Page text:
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Isaiah Owens takes a very personal approach to being a Harlem funeral director in new documentary, HOMEGOINGS

HOMEGOINGS (Christine Turner, 2013)
Maysles Institute
343 Malcolm X Blvd. between 127th & 128th Sts.
June 24-30, $10 suggested donation, 7:30 (June 27 at 4:00 only)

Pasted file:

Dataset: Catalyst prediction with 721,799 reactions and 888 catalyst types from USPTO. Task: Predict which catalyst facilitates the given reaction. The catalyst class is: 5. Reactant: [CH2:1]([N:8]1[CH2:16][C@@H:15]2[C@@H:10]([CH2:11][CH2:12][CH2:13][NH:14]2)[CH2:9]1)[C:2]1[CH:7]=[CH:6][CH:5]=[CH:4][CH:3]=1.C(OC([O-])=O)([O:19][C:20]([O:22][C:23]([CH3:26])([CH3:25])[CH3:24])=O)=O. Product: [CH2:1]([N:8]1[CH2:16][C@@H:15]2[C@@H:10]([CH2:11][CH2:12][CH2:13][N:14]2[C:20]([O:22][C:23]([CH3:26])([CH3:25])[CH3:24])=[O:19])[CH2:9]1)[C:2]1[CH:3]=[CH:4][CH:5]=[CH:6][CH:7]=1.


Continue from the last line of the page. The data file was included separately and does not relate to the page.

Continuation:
Ever since he was a boy growing up on a farm in South Carolina, Isaiah Owens, the son of a sharecropper, has been burying the dead, beginning with small animals. As a teenager, he moved to New York City to train to become a funeral director, and for the last forty years, he has run the Owens Funeral Home in Harlem, where he continues to be a longtime pillar of the community, known for the great care and consideration he gives each family as they deal with the loss of a loved one. His company motto is “Where Beauty Softens Your Grief,” and that is evident throughout Christine Turner’s new documentary, Homegoings. Turner followed Owens over the course of four years as he and his staff — his wife, son, daughter, and mother all work in the family business — set up funerals for such clients as Walter Simons, whose octogenarian grandparents died within two days of each other; Queen Petra’s children, who want something special for their mother, including a horse and carriage; and Linda “Redd” Williams-Miller, who is planning her funeral in advance, wanting to get every detail right. And details are what Owens is all about, not only working hard to make sure the deceased look their best in their coffin but guaranteeing that every aspect of the funeral is handled with great thought and humanity. Owens narrates the documentary, sharing his views on life and death as well as the history of mourning in the African-American community. He is an inspiring man who is not what most people expect in funeral directors, who are often portrayed as being dark and morose. Williams-Miller says that homegoings should be “a happy occasion,” and Owens is ready, willing, and able to ensure that the experience is precisely what each individual family wants and needs. Homegoings, which was made in conjunction with PBS’s POV program and features an original score by Daniel Bernard Roumain, is having its U.S. theatrical premiere June 24-30 at the Maysles Cinema in Harlem, not very far from the Owens Funeral Home itself, as part of guest curator Livia Bloom’s continuing “Documentary in Bloom” series. The hour-long film will be preceded by StoryCorps Shorts: A Tenth Anniversary Program, a twenty-minute collection of animations the Rauch Brothers have made with the organization that has been amassing an oral history of America for a decade. The June 25 and 28 screenings of Homegoings will be followed by a Q&A with Turner and members of the cast, with a reception as well on June 28.

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